The first game in the series, simply titled Prince of Persia, was created by Jordan Mechner after the success of Karateka. Drawing from multiple general sources of inspiration, including the Arabian Nights stories,[2] and films like Raiders of the Lost Ark[3] and The Adventures of Robin Hood,[4] the protagonist's character animation was created using a technique called Rotoscope, with Mechner using his brother as the model for the titular prince.[5] Despite the success of the game, Mechner enrolled in New York University's film department, producing an award-winning short film during his time there, before finally returning to Brøderbund four years later to make a sequel to the original game.[6] Production for the game, Prince of Persia 2: The Shadow and the Flame, was led by Brian Eheler, the first game's director, and Sherman Dickman, while Mechner acted as a creative consultant. The game, like its predecessor, received critical acclaim and high sales, but the company fell on financial difficulties, leading to its purchase by The Learning Company,[7] which later merged with US gaming company Mattel.[8] On top of that, Mechner's next game for Brøderbund, a point-and-click called The Last Express, was a financial failure, resulting in Mechner withdrawing from the company.[6] Development for the third game in the series, Prince of Persia 3D, was given to Red Orb Entertainment, a former subsidiary of Brøderbund, with Mechner again working as writer and co-designer.[6] The game was released in 1999, before the main bug checks could be carried out,[9] and was a critical and commercial disappointment.[6] The event resulted in the Learning Company selling its entertainment division to Ubisoft, the assets of which included the Prince of Persia franchise.[10]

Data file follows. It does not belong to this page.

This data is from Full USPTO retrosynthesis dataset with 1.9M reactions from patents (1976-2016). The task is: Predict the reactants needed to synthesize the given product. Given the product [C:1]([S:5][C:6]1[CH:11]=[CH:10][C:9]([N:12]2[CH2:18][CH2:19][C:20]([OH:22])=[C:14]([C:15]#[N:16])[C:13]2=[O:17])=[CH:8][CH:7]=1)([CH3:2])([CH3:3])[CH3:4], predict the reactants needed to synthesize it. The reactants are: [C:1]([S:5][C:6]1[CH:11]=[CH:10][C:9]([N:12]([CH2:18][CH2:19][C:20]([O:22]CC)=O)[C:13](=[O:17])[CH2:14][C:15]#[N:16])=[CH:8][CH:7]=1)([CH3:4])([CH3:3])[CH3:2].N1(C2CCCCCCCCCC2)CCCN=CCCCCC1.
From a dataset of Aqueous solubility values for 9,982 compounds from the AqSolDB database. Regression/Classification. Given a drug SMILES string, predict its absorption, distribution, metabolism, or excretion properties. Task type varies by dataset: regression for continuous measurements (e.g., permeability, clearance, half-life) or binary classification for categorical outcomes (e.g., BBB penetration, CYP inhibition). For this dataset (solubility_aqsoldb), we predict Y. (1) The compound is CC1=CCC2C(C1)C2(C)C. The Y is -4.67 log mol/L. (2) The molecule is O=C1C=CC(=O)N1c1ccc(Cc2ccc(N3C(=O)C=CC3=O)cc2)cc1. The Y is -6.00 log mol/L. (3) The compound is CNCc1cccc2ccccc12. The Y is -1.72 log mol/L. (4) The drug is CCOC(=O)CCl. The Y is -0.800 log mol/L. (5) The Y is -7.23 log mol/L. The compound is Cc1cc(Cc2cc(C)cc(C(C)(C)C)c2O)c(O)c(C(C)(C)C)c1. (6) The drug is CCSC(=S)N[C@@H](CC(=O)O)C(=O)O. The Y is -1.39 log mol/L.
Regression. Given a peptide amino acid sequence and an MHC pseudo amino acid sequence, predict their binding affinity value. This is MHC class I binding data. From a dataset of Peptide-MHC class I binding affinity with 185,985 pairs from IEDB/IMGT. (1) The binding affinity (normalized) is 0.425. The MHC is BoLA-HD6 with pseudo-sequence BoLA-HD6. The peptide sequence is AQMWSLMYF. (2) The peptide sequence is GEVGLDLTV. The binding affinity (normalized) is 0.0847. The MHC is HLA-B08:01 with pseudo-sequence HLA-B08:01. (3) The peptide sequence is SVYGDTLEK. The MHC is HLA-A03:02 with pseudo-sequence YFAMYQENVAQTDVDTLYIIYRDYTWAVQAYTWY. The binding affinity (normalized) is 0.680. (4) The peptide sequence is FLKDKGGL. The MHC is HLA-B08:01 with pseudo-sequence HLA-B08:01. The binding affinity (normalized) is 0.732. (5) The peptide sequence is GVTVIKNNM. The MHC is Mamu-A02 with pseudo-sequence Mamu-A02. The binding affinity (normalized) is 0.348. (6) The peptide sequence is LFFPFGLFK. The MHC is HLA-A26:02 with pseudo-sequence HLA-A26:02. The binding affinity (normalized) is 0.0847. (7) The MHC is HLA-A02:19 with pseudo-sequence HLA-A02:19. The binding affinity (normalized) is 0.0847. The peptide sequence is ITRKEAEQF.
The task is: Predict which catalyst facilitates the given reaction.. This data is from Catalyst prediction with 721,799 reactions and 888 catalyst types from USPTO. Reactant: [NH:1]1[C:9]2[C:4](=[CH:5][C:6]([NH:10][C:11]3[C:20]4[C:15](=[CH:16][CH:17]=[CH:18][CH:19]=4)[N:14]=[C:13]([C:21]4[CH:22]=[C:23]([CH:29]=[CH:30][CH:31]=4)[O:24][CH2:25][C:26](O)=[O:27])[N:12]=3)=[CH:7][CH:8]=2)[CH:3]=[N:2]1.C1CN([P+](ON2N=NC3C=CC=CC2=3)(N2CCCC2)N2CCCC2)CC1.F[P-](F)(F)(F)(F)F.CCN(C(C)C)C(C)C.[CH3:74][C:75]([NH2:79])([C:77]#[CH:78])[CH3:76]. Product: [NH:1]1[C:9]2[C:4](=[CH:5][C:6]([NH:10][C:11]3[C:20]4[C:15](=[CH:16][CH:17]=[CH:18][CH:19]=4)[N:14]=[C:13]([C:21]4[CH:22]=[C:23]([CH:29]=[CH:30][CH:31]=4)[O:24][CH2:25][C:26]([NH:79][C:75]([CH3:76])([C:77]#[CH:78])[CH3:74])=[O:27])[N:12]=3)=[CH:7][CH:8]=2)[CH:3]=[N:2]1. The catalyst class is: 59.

The Sands of Time series[edit]

Mechner, who owned the Prince of Persia IP, was brought in to work with Ubisoft on a reboot of the franchise, eventually titled Prince of Persia: The Sands of Time, although he was originally wary after his experience with the last two Prince of Persia games.[11] The team they worked with were also working on Tom Clancy's Splinter Cell: their aim with the new Prince of Persia was to breathe new life into the action-adventure genre.[12][13] The Sands of Time was an instant success, although it suffered from lower-than expected sales, leading to the team behind it reworking the aesthetic formula slightly. Mechner did not take part the production of the next game, Warrior Within, and he later commented on finding the dark atmosphere and heightened level of violence unappealing.[14] The changes also provoked mixed reactions from critics, but sales for the series increased and a third game, eventually titled The Two Thrones, went into production.[15] For The Two Thrones, the developers and artists tried to strike a balance between the light, cartoon-like tones of Sands of Time, and the grittier mediums of Warrior Within.[16] In November 2008, Ubisoft revealed that they were working on a new entry in the franchise,[17] which turned out to be The Forgotten Sands, an interqual filling in some of the narrative gap between Sands of Time and Warrior Within.[18] The game was released in May 2010, timed to tie in with the film adaptation of the first game in the Sands of Time subseries, also titled The Sands of Time.[19]

Trilogy collection[edit]